Arkansas: The Arkansas Out of School Network worked with allied organization Arkansas Advocates for Children and Families to take the Afterschool for All Challenge to the state capitol in Little Rock on February 7. Child advocates from across the state met at the Arkansas State Capitol to participate in the legislative process, meet with local legislators, attend legislative committee meetings, and observe lawmakers voting on bills that affect the lives of children and their families.
In conjunction with Kids Count Day, Arkansas Senate Bill 249 was introduced to provide $5 million to fund the pilot phase of the Positive Youth Development Act.
Arkansas Gov. Mike Beebe stopped by Kids Count Day to lead pre-k children in singing Itsy Bitsy Spider. Watch:
Pittsburgh: Director Mila Yochum of Allegheny Partners for Out of School Time (APOST) had several local advocates join her at a series of meetings at the local offices of Rep. Mike Doyle and Sens. Pat Toomey and Pat Casey.
More than 200 state afterschool leaders and experts backed up your outreach with face-to-face meetings on Capitol Hill with senators and representatives to echo your message that afterschool works to keep kids safe, inspire learning and help working families.
What’s the secret to a child’s success?
Funny enough, failure may be a part of the answer. Not surprisingly though, a strong and supportive parent or adult mentor and what Paul Tough likes to call “character” are also key pieces to answering this age-old question asked by everyone from parents to educators to social scientists to policy makers.
Tough, New York Times best-selling author of How Children Succeed: Grit, Curiosity, and the Hidden Power of Character spoke at the opening plenary session of the National Network of Statewide Afterschool Networks annual conference yesterday. He began his speech with the idea that we are using the wrong strategies to help kids in our schools succeed and the conventional wisdom that has governed our thinking about education and success is misguided. As a nation, we have been obsessed with “cognitive hypothesis”—the belief that IQ scores alone measures what matters in determining success.
What his research uncovered was that an individual’s IQ and academic test scores weren’t the most significant factors in their life trajectory. What mattered more was the amount of trauma a child did or did not experience growing up—that the level of trauma one experienced in childhood had a direct linear correlation to negative adult outcomes. This means that the higher the trauma and stress levels a child experiences, the worse the outcomes would be in adulthood, such as higher levels of addiction and a higher likelihood of chronic illness. And the converse also held true, the lower the level of trauma, the healthier and better off the individual.
Tough then moved on to research supporting the notion that if we can improve a child’s environment, if we can combat the toxic stress that builds up in their system, and if we can reach them in early childhood and in their adolescence when they can be the most malleable, we can dramatically increase their prospects for success.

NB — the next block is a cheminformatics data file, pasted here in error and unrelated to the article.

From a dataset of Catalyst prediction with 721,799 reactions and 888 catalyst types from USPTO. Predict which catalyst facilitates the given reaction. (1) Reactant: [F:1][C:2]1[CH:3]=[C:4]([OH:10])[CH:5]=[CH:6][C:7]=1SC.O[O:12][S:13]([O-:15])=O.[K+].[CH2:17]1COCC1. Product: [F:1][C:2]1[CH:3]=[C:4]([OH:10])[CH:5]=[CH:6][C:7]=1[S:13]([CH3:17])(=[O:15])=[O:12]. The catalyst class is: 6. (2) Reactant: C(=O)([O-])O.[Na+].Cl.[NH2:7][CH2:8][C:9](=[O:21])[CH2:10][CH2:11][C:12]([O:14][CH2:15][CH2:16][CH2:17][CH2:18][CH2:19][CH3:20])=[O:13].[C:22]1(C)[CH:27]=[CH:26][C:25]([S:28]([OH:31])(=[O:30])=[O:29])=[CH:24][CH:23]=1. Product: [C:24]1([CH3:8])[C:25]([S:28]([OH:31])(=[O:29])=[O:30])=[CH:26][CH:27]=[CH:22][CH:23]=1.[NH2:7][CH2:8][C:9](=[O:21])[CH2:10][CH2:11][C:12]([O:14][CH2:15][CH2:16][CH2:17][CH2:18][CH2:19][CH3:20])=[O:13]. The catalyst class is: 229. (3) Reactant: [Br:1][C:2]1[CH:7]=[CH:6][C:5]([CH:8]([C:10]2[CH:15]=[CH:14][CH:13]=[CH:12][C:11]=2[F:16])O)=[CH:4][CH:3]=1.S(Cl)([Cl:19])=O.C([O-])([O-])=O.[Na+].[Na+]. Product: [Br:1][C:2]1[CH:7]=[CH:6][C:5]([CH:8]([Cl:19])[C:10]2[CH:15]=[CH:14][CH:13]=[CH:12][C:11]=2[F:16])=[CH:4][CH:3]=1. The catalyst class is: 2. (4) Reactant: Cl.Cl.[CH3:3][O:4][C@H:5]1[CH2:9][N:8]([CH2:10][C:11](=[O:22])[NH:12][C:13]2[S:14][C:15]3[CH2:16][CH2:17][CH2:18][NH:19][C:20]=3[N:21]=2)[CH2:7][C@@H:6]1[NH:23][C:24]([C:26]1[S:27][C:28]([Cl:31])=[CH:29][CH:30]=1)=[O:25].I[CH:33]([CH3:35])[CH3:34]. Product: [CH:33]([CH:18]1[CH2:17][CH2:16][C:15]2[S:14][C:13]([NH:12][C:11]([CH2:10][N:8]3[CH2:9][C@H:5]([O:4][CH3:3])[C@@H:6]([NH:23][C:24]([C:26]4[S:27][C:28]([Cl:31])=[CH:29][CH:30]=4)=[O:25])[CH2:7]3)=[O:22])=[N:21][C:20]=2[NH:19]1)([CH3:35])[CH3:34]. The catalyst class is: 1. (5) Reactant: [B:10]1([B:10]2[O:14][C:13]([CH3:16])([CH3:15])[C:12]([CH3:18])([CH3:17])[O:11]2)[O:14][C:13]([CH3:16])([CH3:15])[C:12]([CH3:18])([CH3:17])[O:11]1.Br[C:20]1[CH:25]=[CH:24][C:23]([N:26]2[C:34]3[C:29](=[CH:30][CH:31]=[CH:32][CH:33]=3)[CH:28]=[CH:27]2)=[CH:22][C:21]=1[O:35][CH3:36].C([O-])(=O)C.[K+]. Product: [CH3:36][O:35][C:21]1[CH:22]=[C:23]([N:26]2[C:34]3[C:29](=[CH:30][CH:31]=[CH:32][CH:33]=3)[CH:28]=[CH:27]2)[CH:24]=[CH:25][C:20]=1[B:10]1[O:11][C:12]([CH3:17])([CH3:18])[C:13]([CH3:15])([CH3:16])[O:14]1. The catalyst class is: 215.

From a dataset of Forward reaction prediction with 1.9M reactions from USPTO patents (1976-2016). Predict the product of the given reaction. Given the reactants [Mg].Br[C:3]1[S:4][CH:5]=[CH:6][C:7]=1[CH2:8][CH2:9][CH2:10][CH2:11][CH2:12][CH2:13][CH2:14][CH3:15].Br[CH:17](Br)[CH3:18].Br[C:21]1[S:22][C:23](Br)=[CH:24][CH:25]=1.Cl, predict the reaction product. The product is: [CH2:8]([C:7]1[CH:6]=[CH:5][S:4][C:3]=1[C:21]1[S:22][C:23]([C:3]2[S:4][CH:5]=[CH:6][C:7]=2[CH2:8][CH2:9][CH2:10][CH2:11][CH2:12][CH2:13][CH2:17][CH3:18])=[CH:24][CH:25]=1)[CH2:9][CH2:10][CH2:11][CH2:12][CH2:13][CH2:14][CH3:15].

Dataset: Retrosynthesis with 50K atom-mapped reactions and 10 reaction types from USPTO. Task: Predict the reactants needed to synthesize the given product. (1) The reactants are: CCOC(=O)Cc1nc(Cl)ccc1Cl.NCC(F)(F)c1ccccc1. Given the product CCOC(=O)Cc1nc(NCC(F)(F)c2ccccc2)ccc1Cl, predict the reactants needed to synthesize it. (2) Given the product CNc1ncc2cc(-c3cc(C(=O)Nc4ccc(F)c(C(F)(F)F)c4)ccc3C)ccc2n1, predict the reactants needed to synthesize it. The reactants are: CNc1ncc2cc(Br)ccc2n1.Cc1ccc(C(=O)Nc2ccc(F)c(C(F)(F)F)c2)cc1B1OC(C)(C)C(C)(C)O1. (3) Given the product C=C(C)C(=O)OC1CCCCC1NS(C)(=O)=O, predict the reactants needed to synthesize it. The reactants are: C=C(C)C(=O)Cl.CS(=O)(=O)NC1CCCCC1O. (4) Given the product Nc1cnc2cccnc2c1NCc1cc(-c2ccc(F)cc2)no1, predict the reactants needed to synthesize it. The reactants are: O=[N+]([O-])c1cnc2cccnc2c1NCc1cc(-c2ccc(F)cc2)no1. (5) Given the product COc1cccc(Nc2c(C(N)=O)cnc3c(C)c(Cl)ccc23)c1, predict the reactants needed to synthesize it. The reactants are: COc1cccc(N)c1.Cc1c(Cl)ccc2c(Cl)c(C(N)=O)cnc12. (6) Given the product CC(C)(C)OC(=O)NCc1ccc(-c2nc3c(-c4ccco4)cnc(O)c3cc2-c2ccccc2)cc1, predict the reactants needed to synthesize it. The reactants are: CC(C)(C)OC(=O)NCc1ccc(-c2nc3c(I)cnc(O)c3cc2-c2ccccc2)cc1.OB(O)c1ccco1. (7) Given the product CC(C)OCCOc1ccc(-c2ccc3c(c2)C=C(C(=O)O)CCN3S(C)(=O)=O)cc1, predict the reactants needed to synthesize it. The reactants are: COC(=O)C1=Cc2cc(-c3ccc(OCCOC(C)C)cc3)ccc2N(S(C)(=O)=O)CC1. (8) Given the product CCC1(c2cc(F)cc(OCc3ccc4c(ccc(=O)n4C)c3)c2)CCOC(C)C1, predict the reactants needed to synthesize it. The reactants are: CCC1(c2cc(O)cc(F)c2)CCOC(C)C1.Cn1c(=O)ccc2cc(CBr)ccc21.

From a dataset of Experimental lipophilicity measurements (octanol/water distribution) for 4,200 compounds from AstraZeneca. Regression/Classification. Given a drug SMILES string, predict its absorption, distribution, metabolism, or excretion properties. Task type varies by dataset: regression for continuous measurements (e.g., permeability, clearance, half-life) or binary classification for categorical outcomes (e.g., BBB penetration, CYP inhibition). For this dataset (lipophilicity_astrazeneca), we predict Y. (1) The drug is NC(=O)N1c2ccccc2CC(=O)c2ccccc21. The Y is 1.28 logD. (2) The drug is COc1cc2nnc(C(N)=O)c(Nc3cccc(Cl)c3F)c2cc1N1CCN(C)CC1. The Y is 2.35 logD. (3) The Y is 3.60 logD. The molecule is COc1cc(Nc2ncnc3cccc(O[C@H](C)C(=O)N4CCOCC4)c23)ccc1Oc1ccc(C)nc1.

Next week on Feb. 7, the Afterschool for All Challenge is an opportunity to raise your voice right in your own community to support the quality afterschool and summer learning programs that inspire young people to learn, support working families and keep children safe. Over the last 11 years several thousand parents, educators, young people and afterschool champions have come to Washington, D.C., and Capitol Hill to make the case that afterschool, before school and summer learning programs are critical to the success of young people and a lifeline for parents.
This year we are changing it up and not asking advocates to travel to Washington, D.C., for the Afterschool for All Challenge. Because budgets are tight and times are uncertain at afterschool programs we are instead calling on friends of afterschool programs to call, meet in home district offices and email Congress on Afterschool for All Challenge day: Feb. 7, 2013. Here in Washington, we will be backing up your outreach at home through face-to-face meetings with Congress, as we team up with over 40 state teams who will be in Washington for the conference of the National Network of Statewide Afterschool Networks.
The results of the last 11 years of afterschool advocacy are clear: federal support for afterschool and summer learning through the 21st CCLC has grown—from being able to help 40,000 students access support in 1998 to helping more than 1 million young people last year. We know afterschool works and champions of afterschool are excellent at making the case:
- The Promising Afterschool Programs Study found that regular participation in high-quality afterschool programs is linked to significant gains in standardized test scores and work habits. (University of California, Irvine, 2007)
- A meta analysis of 68 afterschool studies concluded that high quality afterschool programs can lead to improved attendance, behavior and coursework. Students participating in a high quality afterschool program went to school more, behaved better, received better grades and did better on tests compared to non-participating students. (Durlak, Weissberg & Pachan, 2010)
- The Promising Afterschool Programs Study found that students reported improved social and behavioral outcomes: elementary students reported reductions in aggressive behavior toward other students and skipping school; middle school students reported reduced use of drugs and alcohol, compared to their routinely unsupervised peers. (Policy Studies Associates, Inc., 2007)